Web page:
Decentralized Hollywood. How DeFi Changes the Movie Business
With its endless possibilities and $43 billion locked up in protocols, DeFi has become a tasty treat for the movie and entertainment industry. Using the staking mechanism, each user of the blockchain can become a movie producer, watch how the project they've invested in develops and see if it can become a source of income. Hollywood, hands down, is on its merry way to becoming decentralized.
“It is brain surgery! You’re putting together a whole group of people, you’re trying to budget as accurately as you can and, at the end of it, you’ve got to sell a lot of tickets,” Sir Ridley Scott, a famous movie director, told The Guardian.
It might seem strange to hear words like these from a Hollywood "A-list" director who made movies like "Alien," "Blade Runner," and "The Gladiator." But if you really think about it, making movies is hard work. It means getting the right crew and actors, writing a script, directing, editing, promoting, and hoping that people will come to see your epic creation. But there are a lot of things that could get in the way.
Making movies is hard, and not just from a technical point of view. When you take away the artistic part, you're left with the business. But it could be a business that never makes any money. Since the industry is run by big studios and streaming services, you might think that being a filmmaker isn't a job for anyone. Well, that used to be the case.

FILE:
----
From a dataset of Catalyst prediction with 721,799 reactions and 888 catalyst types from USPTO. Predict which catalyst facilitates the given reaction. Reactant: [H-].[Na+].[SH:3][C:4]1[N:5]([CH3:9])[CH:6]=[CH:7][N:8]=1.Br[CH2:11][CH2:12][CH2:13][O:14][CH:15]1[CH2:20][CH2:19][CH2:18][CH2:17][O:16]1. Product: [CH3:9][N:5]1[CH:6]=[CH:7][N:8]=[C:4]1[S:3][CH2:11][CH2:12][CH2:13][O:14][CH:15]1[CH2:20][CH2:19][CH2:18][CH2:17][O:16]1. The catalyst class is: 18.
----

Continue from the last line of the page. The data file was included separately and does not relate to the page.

The Movie Industry Is Booming
Before we move on, let's take a quick look at the global market for movies and other forms of entertainment as a whole.
It is worth $90 billion in 2021, and between 2022 and 2030, it is expected to grow by 7.2% a year.
Of course, you have to keep in mind that the sector is changing because of changing demographics, new consumption patterns, and the tendency to spend money on leisure and entertainment, but the market growth seems steady.
Who owns that money is the question. Maybe that's the first thing that needs to be said about the elephant in the room. Investors in the film industry put their money into a project, but they don't know how the money is being used at different stages of making a movie. And most people are afraid to invest in filmmaking because of this.
Also, cable TV networks and DVDs are being replaced by the internet as smartphone technology takes over the digital world. Internet streaming business platforms are now putting a lot of money into making movies and TV shows, which is a threat to traditional film makers.
It's important to note that traditional movies are up against a lot of competition from internet series, which are becoming more and more popular. People love to watch TV shows and movies at home because it's like going to the theater even on a small screen.
People are also getting bored quickly and want to read new things. Unique things are the only ones that can reach a large audience all over the world.
DeFi Is Ready to Shake the Movie Business
Decentralized technologies could help solve some of the problems mentioned above. With the rise of cryptocurrency and blockchain technology, it's clear that these new technologies can break up the power of large, centralized organizations. Even Hollywood isn't an exception, since decentralized technology is just about ready to shake up the movie business.